Usually I try to avoid store-bought tomatoes all together, using canned when good fresh tomatoes are not available, but sometimes canned tomatoes just aren’t what you need, so you have to wait for summer… or suffer bad tomatoes. Now there’s a middle way. Grocery store tomatoes can be reformed.

Continue reading…

What does the loving landscape look like?

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A bit of our own loving–if not very tidy- landscape

A post in our Back to the Garden series, organized under the “back to the garden” tag

So, let’s say we want to play nice with the rest of nature. Let’s say we want public parks, yards and gardens which exist for more than show, spaces which support a diversity of life, steward our resources wisely and are a joy to the eye. We’ve got to change the existing lifeless paradigm of lawn and hedge and disposable annual flowers.

How do we do that? What does that look like?

Well, the how part is going to take a few posts to explain–but we can start with what it might look like.

The fantastic thing about this new landscaping paradigm is that it is entirely local. If we remove the heinous, homogeneous, ubiquitous lawn from our tool box, suddenly a yard in Santa Fe looks quite different than a yard in Michigan or a yard in Florida. We return, after a long period of delusion, to the realm of common sense.

Because the new landscapes are entirely local, I can’t even begin to list or imagine all the possibilities, but here are a few of the images I see when I think about a better future:

Continue reading…

043 Growing Vegetables with Yvonne Savio

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Yvonne Savio is the Master Gardener Coordinator for UC Cooperative Extension in Los Angeles County. In this episode of the podcast we pick her brain about:

  • Why you should grow your own food.
  • Favorite vegetables.
  • How to harvest vegetables.
  • How to prepare a vegetable garden.
  • Making compost.
  • The problems with municipal compost.
  • Raised beds vs. growing in the ground.
  • Where to buy soil.
  • Testing soil.
  • How to irrigate vegetables in a drought.
  • Buried buckets for watering vegetables.
  • Seeds vs. seedlings.
  • Succession planting.
  • How to plant seedlings.
  • The website and calendar that Yvonne is putting together.
  • Grow LA Victory Garden Program

You can reach Yvonne at [email protected]

If you want to leave a question for the Root Simple Podcast please call (213) 537-2591 or send an email to [email protected]. You can subscribe to our podcast in the iTunes store and on Stitcher. The theme music is by Dr. Frankenstein. Additional music by Rho. A downloadable version of this podcast is here.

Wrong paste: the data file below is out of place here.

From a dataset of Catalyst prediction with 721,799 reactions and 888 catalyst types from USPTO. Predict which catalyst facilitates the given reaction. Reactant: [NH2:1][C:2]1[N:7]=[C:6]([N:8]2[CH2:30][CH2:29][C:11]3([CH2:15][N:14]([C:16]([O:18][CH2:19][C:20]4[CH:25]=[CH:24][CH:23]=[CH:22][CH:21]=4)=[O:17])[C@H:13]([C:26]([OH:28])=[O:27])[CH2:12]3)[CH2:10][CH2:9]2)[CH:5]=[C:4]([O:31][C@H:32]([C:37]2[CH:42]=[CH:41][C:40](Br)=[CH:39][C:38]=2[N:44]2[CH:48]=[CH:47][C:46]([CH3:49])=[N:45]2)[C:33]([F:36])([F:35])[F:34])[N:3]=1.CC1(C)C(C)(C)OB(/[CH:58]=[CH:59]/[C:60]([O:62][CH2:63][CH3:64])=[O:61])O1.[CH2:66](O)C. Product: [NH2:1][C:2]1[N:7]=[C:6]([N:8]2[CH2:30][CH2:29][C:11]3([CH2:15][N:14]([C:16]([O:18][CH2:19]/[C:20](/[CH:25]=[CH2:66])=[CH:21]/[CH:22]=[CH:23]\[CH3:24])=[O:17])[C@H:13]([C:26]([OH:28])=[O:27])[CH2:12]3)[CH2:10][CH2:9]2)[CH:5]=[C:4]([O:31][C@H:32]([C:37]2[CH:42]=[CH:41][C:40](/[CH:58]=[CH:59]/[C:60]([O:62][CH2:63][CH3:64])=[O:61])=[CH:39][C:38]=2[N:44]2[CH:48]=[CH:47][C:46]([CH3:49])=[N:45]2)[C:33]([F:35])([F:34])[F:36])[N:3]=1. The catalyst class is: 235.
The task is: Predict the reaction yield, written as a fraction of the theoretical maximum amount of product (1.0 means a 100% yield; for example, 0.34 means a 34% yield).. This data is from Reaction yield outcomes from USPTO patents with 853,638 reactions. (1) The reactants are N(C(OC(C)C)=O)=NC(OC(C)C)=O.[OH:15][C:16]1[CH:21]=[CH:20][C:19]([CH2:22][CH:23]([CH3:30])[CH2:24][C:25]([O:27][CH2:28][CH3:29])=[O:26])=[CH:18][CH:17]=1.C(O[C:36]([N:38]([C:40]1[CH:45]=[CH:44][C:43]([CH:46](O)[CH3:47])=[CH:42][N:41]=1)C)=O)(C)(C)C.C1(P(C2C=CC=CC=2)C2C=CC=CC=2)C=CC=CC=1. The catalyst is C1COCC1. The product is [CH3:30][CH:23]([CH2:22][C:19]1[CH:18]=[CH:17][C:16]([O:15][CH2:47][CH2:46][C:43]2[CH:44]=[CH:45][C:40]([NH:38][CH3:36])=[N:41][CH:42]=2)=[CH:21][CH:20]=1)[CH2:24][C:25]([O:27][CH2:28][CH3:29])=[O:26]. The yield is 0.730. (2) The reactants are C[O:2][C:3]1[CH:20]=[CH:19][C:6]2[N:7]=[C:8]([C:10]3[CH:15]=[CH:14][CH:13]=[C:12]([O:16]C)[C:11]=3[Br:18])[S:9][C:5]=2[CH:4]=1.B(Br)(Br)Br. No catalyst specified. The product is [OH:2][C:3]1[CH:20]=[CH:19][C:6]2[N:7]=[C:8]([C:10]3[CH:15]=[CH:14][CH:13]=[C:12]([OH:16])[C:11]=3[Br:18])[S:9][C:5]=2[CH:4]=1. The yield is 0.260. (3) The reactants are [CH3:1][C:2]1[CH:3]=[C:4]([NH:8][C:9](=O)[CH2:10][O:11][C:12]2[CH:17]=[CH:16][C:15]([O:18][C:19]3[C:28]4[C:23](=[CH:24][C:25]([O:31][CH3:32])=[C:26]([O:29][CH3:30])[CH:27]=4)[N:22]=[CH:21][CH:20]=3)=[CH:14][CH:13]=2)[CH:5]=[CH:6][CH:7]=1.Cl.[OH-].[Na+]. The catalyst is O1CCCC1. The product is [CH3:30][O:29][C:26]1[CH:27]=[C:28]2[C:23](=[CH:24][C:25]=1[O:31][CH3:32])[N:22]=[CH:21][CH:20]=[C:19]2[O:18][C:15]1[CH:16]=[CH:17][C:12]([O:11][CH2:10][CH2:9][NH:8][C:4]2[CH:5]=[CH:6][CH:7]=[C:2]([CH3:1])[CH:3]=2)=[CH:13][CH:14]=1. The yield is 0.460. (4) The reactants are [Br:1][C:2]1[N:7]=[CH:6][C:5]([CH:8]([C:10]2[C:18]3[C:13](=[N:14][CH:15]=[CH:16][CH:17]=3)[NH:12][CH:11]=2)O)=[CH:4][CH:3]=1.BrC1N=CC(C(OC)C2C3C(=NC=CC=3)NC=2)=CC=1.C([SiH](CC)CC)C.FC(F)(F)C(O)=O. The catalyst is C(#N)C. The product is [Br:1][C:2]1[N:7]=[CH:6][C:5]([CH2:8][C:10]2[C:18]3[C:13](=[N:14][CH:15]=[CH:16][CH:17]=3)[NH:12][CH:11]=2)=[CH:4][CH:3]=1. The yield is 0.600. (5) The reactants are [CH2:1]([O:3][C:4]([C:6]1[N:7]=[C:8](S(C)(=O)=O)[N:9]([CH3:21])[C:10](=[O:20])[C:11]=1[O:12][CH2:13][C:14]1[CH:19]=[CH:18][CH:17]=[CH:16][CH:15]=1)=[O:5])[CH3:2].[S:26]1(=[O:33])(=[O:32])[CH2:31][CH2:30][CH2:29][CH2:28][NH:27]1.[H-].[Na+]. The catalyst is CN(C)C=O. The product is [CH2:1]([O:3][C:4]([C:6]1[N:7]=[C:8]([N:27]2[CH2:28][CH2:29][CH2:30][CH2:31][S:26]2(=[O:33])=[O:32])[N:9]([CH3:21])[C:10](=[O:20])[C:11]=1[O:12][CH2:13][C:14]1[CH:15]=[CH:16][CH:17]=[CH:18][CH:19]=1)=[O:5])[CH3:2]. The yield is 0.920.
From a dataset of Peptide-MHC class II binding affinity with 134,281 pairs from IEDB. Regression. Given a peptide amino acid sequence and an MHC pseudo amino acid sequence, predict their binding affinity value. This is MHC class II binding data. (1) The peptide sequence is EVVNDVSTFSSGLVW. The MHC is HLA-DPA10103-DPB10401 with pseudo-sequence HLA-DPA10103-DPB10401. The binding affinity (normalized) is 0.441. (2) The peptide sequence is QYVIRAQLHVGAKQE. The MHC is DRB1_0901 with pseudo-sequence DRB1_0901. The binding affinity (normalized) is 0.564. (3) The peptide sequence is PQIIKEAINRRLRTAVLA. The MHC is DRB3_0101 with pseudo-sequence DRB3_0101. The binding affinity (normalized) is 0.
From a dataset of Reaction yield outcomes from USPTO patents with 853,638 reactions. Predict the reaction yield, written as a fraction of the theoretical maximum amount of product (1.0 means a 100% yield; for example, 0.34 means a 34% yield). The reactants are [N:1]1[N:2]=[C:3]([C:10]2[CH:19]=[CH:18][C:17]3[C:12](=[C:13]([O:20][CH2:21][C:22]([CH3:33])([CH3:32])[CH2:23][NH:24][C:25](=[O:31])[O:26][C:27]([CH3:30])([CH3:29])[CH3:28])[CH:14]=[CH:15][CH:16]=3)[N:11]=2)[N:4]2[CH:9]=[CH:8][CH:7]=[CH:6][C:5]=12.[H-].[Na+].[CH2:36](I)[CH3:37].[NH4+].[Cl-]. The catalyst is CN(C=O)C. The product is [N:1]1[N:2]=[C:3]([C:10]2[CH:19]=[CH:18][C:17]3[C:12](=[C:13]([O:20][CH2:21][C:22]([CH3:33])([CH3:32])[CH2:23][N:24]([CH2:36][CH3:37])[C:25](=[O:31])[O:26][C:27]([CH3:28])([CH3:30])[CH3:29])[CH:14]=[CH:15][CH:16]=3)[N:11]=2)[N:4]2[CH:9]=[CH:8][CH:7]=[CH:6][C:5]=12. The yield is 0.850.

Are Rubber Mulches or Tires in the Garden a Good Idea?

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Rubber mulches are used both as a soil cover and underneath artificial turf. Is this a good idea? According to “Garden Professor” Linda Chalker-Scott, the answer is no. She has a new fact sheet on the subject which concludes,

Rubber mulches can be attractive, easy to find and apply, and may not need frequent re-application. However, there are significant problems associated with using these mulches. In the short term, rubber mulch is not as effective as other organic mulch choices in controlling weeds. Furthermore, rubber mulches can attract insects (e.g., cockroaches), and they are highly flammable. In the long term, decomposing rubber mulch releases heavy metals and organic chemicals with unknown effects on human and environmental health. Other organic mulch choices, especially wood chips, are better performers and pose none of the environmental risks attributed to rubber mulch.

One of the principle plant toxins leached by rubber mulch is zinc. We have personal experience with zinc phytotoxicity in our own yard due to air pollution in Los Angeles (many years worth of brake linings blowing around and settling on the soil). I suspect that many of our gardening frustrations are related to our zinc problem.

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What about the use of whole tires in the garden, such as for planters or compost bins? According to a report by an environmental consultant sent to me by Mark, a Root Simple reader, whole tires do not seem to be a problem (at least in aquatic contexts). So it seems that we should keep those tires whole rather than shred them.